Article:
Fixed Term Annuities
in Pensions, annuities & retirement planning
5 replies 295 views
I have been looking at the current fixed term annuities recently on Moneyhelper. My overall perception is that over 20 years there will be much better return than a similar monthly income from a drawdown. Of course, it seems a gamble as you may die too soon. The main advantage is you know exactly what you will get with stock market fluctuations. Can i have some thoughts please?
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2) Take on the responsibility/risk of having a pension pot that you draw down from (I.e. 'DIY')
3) Get an IFA to advise/manage that pension pot for you.
All have pros and cons, but the attractiveness of drawdown over an annuity (to many) is that if managed well, you still end up with a pot of money when you die that can be passed on to your family with no IHT implications.
Ie miss out the middleman and their costs.
I think that's more or less what annuity providers do...
Google bond ladders for more info
1) Is the payout nominal or RPI linked? Recent levels of inflation have reminded us that a 2% target is not necessarily achievable!
2) What is the underlying interest rate? For example, a 20 year fixed term annuity aged 66 on moneyhelper currently gives about £7.5k per year (nominal) on a £100k premium with an implied underlying nominal interest rate of about 4.5% (for monthly payments in advance) which is somewhat better than current gilt yields.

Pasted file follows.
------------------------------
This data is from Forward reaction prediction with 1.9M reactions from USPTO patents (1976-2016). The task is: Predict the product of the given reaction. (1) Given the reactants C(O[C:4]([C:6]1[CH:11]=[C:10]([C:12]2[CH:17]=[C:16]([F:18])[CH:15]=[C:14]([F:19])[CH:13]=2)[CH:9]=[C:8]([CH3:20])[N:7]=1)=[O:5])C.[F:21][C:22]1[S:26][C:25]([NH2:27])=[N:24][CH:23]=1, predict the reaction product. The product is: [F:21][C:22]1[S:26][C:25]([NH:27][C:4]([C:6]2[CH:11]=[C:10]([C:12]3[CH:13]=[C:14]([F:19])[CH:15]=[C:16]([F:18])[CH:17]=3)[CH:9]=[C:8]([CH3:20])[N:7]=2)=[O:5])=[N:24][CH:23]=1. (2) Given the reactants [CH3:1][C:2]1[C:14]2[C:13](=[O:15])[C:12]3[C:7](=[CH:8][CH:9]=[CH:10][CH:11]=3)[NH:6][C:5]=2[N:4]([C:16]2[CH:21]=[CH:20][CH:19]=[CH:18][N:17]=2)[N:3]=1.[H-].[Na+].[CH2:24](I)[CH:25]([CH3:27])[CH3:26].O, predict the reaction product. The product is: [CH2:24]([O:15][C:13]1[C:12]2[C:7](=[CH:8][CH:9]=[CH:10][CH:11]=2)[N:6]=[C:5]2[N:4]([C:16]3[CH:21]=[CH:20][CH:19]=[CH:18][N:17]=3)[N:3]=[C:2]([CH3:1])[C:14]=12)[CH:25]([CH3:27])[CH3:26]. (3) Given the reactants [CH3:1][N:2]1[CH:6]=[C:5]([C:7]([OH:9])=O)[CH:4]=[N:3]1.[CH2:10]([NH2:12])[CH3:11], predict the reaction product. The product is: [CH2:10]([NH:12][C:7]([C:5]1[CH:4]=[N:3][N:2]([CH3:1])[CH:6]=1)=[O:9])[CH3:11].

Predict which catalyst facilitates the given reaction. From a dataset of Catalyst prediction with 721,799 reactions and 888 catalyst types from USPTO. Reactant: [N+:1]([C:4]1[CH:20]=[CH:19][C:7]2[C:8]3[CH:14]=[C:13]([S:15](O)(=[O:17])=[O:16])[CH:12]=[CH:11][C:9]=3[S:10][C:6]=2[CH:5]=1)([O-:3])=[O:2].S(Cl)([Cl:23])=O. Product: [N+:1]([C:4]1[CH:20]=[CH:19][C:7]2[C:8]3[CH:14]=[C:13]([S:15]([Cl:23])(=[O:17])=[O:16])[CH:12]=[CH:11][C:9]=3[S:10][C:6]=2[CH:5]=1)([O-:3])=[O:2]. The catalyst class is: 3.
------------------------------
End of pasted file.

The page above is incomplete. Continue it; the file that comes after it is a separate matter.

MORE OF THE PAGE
The difference between a fixed term annuity and a bond ladder is that the annuity includes the effects of mortality and the bond ladder doesn't (and is the reason why the effective interest rate on the 20 year fixed term annuity is higher). However, the bond ladder (if your pension provider allows you to buy individual gilts) does mean that the capital remains under your control.
A lifetime annuity RPI linked currently pays out about £4.0k on a £100k premium (single life at 65) which is well above the historical 'safe' withdrawal rate for inflation-adjusted drawdown in the UK of 3.0% to 3.5%. Of course, the payout on a joint life annuity with 100% survivor benefits is somewhat less at about 3.3% (moneyhelper, both parties aged 65), but is still comparable with historical rates for drawdown.
Of course, it is not necessary to choose one or the other since you can do both. For example, you could secure your essential spending using fixed term annuity, lifetime annuity, or bond ladder (as well as state pension and DB pension) and then use flexible (adhoc) amounts of drawdown to fund your discretionary expenditure (e.g. a fixed percentage of the remaining portfolio).
If the answer is "buy another fixed term annuity", why not just buy a lifetime annuity now?
(I'm making the assumption that you're looking at fixed term annuities that return the original pot after 20 years, rather than one that returns nothing, otherwise it really does not compute.)